OPA wants to clear the air [NAN and Solid Gold] – by Carl Clutchey (Thunder Bay Chronicle-Journal – November 9, 2012)

The Thunder Bay Chronicle-Journal is the daily newspaper of Northwestern Ontario.

The Ontario Prospectors Association says it wants to meet with high-ranking aboriginal leaders to clear the air after it was accused this week of supporting “radical and racist” tactics at a Sudbury exploration conference.

“We believe there has been a total misunderstanding about this, and we want to sit down and talk with NAN (Nishnawbe Aski Nation),” OPA executive-direct Garry Clark said Thursday from Sudbury.

Clark, who is based in Thunder Bay, emphasized that his organization is anything but racist, and said he was taken aback by the allegation.

“We’re an organization that promotes the province as a place for (mineral) exploration,” he said, noting the Sudbury conference included presentations by aboriginal representatives. About $1 billion worth of mining exploration occurred in Ontario last year, “mostly conflict-free,” among companies and First Nations, Clark added.

An uproar occurred Wednesday afternoon when NAN held a news conference at the conference to denounce what it sees “as a racist media campaign against the Wahgoshig First Nation.”

Wahgoshig has been involved in a prolonged legal dispute with Toronto-based Solid Gold Resources over exploration of a potential gold deposit northeast of Timmins around Lake Abitibi.

A court order sought earlier this year by Wahgoshig put a halt to exploration efforts there, but the company has won the right to appeal the ruling. The appeal is to take place Jan. 25.

Some native leaders were offended by a presentation Wednesday by Solid Gold president Darryl Stretch, a long-time critic of the way the province co-ordinates mining exploration.

Batchewana First Nation (BFN) called Stretch’s presentation “absurd” and “archaic,” adding it particularly objected to First Nations being characterized as “133 hostile third-party governments across the country.”

BFN noted that new provincial regulations introduced Nov. 1 “attempt to make indigenous consultation a cornerstone of mineral exploration and mine closure activities.”

Clark said Stretch’s presentation “was not reviewed or edited” before it was given. But Clark allowed there’s no doubt some exploration companies have been frustrated by a lack of clarity on what’s required of companies before they can drill on aboriginal traditional lands.

The new rules are supposed to change that.

“You have to show a record of consultation before you can get a permit (for exploration),” Clark said.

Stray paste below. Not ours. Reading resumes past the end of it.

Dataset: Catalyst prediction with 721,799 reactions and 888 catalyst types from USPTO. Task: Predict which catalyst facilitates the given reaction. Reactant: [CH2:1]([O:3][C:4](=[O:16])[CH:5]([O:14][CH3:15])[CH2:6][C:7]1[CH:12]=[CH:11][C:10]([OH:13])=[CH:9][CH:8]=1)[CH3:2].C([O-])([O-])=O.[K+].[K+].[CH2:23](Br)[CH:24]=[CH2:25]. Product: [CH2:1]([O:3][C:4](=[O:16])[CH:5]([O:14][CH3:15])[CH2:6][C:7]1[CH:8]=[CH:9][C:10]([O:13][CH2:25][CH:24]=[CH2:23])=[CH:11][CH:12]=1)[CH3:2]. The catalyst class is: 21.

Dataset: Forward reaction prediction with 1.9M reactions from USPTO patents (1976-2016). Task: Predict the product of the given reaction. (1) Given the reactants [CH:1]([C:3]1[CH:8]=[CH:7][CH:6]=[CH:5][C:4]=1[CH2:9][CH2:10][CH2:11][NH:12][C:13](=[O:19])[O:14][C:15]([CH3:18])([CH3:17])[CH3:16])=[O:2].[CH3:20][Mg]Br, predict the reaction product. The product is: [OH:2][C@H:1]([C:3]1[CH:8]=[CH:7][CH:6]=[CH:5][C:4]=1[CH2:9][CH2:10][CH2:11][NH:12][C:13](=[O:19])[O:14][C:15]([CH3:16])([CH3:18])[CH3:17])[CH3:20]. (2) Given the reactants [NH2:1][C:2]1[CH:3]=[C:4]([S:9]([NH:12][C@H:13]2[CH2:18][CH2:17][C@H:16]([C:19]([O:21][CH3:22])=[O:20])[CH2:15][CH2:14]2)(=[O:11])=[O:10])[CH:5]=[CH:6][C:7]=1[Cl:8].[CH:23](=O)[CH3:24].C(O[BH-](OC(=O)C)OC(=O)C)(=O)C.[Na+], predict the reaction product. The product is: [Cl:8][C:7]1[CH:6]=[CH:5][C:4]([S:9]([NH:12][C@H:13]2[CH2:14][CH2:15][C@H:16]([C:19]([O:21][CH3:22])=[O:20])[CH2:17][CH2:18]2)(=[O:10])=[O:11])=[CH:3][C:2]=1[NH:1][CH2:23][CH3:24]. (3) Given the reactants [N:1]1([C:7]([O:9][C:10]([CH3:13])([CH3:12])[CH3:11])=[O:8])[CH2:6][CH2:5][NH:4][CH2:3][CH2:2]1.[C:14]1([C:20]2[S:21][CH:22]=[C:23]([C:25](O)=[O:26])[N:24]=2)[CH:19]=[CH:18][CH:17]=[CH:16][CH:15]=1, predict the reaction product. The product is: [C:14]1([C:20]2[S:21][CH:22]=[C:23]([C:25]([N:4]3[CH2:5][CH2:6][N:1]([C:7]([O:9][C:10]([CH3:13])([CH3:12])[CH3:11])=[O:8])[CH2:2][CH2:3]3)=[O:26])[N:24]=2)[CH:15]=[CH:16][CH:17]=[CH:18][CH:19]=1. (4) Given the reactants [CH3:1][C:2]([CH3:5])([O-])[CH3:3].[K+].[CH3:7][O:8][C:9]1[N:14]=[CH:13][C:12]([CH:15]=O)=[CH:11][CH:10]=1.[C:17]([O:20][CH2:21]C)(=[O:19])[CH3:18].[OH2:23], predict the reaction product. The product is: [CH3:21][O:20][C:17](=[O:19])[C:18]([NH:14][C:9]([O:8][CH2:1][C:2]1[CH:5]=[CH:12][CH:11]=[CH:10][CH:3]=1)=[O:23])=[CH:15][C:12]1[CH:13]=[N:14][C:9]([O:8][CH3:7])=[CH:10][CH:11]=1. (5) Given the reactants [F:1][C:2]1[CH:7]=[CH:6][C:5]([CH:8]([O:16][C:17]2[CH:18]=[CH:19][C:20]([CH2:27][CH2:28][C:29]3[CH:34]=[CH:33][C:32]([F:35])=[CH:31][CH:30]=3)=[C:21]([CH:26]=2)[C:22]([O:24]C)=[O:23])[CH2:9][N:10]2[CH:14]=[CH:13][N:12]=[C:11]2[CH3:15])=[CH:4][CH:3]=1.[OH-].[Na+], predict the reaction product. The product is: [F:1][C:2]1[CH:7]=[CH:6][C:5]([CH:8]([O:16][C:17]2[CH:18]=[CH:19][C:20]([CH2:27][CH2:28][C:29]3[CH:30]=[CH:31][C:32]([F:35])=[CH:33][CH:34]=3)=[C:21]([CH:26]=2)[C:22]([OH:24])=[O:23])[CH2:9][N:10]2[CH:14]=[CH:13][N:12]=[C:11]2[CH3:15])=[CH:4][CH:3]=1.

Reached at his Toronto office Thursday, Stretch denied his criticism of the provincial system contains racial overtones.
“Absolutely, unequivocally not,” he said.

“I simply said I didn’t have the money to spend $100,000 to look for some arrowheads, and somehow that was interpreted as being racist,” he said.

When it was pointed out that some exploration companies have spent money to fund archeological studies, or provide jobs for aboriginals, Stretch said:

“It was expedient for them to do it, and they had the money to do it. I didn’t.”

During critiques of the province’s exploration policies, Stretch has used language that some native groups have found distasteful. He once said the province speaks “with a forked tongue.”

“Sometimes you have to use inflammatory language to make a point,” he said Thursday.

But senior native leaders suggested such tactics only hurt efforts to successfully negotiate with First Nations.

“I do not believe that reasonable Ontarians and responsible mining industry members support (aggressive) activities and statements,” Regional Chief Stan Beardy said in a NAN news release.

“It just makes it that much more difficult to have a positive working relationship.”

In its dispute with Wahgoshig, Solid Gold has argued that it is the province that must consult with First Nations, not mining companies.

A judge who granted Solid Gold’s right to appeal said, “If the Crown wishes to delegate operational aspects of its duty (to consult) it must establish a legislative or regulatory scheme. The mining act does not presently contain such a scheme.”

Northern Development and Mines Minister Rick Bartolucci declined comment on the issue and Solid Gold’s appeal.

“I can’t and won’t comment on a matter that’s before the courts,” Bartolucci said in a statement.

“However, I can tell you that our government is strongly committed to promoting mineral exploration and development, while respecting aboriginal and treaty rights and private landowners, and providing greater consideration of the environment throughout the mining sequence.”

 

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